A New Gig For The Gersh Man

Gersh Kuntzman became editor of the Brooklyn Paper in 2005, bringing to the job the tabloid sensibility he had picked up from his previous ten years at the Post. He teased out the conflict inherent in every news story, transforming a respectable broadsheet into an attention grabber. The paper’s voice became so identified with him, in fact, that media geeks were shocked when he resigned his editorship in January to take a job teaching Hyper-Local Reporting at the CUNY Graduate School of Journalism, as well as to oversee its news website The Local-Fort Greene, a partnership with the New York Times. (The day he started there, The Local began to bear conspicuous marks of Gersh’s trademark style, which, full disclosure, our sister publication, The L Magazine, has enjoyed ragging on.) “I left the Brooklyn Paper after working there for six years solely because I had spent the last six years solely working at the Brooklyn Paper,” he tells us. “As much as I loved the job—and I did—it is difficult to do the same thing, for upwards of 12 to 14 hours per day, every day for six years.” Not that his new job will be so much different from his old one: the Paper’s revolving staff of cub reporters were a lot like students. “The difference between Brooklyn Paper reporters, of course, and students is that professional reporters have had the emotions and earnestness removed already,” Gersh tells us. “With students, that dehumanification, that journalistic detachment from the subject of your story, takes a little longer.”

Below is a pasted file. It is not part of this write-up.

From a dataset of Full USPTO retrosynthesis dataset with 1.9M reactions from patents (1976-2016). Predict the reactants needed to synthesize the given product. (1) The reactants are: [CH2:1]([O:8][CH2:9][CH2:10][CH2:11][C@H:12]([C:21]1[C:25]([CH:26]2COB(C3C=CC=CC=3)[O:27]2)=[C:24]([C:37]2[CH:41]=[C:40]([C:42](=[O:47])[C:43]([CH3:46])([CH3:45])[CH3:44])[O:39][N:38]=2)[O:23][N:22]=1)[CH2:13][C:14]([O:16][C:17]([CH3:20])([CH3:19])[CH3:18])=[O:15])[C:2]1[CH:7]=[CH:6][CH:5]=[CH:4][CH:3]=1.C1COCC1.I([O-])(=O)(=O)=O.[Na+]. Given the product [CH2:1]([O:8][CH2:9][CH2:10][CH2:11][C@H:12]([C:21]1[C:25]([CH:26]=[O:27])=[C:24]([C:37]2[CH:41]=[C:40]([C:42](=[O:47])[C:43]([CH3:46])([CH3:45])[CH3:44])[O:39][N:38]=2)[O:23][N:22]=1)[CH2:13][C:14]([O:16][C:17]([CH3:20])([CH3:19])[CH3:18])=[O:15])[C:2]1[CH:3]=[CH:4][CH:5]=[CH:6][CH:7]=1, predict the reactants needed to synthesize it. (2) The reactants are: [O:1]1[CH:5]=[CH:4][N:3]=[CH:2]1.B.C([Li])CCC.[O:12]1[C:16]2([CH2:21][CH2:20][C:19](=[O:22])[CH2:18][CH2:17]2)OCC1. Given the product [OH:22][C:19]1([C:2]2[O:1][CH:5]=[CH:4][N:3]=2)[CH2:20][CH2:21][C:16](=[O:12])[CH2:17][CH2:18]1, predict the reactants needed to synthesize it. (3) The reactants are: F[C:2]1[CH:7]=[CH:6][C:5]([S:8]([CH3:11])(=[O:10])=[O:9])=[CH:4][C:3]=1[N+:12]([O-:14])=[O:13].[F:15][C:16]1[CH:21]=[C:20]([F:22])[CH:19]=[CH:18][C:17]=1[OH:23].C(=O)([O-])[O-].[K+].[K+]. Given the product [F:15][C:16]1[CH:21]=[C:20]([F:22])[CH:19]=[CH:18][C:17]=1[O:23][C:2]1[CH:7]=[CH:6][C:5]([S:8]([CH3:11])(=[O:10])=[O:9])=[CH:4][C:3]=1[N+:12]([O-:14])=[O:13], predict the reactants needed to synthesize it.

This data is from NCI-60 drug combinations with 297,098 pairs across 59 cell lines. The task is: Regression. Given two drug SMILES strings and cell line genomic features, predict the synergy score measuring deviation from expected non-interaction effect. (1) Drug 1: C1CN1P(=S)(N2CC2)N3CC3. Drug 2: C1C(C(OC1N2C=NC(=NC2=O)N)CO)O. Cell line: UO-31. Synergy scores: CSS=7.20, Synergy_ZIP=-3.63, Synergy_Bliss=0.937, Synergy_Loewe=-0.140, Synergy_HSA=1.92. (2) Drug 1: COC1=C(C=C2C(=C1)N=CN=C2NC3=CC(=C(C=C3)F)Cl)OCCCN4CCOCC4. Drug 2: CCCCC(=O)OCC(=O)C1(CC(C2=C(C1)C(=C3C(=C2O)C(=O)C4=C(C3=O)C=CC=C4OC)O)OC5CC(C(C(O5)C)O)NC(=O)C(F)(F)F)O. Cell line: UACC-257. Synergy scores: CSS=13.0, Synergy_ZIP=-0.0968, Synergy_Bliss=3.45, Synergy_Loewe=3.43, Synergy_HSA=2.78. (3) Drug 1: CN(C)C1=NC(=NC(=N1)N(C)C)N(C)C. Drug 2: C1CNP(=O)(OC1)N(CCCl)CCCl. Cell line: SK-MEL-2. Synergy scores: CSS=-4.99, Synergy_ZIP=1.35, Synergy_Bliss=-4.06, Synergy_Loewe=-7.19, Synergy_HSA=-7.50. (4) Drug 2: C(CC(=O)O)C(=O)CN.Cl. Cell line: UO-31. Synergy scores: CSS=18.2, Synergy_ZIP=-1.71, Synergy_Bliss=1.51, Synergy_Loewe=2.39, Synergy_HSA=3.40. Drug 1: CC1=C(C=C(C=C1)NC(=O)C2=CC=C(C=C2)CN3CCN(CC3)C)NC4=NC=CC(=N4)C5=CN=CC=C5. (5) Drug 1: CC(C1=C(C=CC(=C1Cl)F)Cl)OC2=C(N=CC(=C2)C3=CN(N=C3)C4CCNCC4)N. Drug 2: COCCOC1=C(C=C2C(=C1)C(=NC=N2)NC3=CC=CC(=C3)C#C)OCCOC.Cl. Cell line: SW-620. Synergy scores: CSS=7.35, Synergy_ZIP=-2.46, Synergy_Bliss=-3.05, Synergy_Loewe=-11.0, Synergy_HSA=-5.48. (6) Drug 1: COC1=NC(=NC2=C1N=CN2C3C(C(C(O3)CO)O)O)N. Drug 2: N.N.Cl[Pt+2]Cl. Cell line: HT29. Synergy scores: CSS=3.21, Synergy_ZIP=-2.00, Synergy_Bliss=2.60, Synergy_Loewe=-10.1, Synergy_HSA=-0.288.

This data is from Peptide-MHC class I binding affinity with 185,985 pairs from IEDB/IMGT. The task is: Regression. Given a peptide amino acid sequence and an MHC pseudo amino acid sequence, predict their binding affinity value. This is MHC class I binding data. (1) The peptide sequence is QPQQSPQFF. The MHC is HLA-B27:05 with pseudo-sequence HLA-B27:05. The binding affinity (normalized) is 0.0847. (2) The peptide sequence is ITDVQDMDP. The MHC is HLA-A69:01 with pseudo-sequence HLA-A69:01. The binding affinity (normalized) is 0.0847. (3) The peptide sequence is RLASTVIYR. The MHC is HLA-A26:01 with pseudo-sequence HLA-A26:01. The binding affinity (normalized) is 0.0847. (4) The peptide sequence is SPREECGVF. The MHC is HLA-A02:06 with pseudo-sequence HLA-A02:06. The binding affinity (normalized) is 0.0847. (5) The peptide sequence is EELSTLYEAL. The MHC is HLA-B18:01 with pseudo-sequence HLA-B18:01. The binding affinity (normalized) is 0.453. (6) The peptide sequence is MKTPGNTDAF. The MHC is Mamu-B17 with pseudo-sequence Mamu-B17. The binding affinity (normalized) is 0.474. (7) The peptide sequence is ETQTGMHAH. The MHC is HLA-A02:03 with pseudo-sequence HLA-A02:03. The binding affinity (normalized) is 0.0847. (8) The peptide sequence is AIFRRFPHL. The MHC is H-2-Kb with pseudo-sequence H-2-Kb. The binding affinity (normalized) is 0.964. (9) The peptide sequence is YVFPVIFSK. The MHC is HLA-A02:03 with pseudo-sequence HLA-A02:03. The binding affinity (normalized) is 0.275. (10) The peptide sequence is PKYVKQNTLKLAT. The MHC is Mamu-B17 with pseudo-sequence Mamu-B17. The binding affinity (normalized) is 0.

Photo Kirstin Roby


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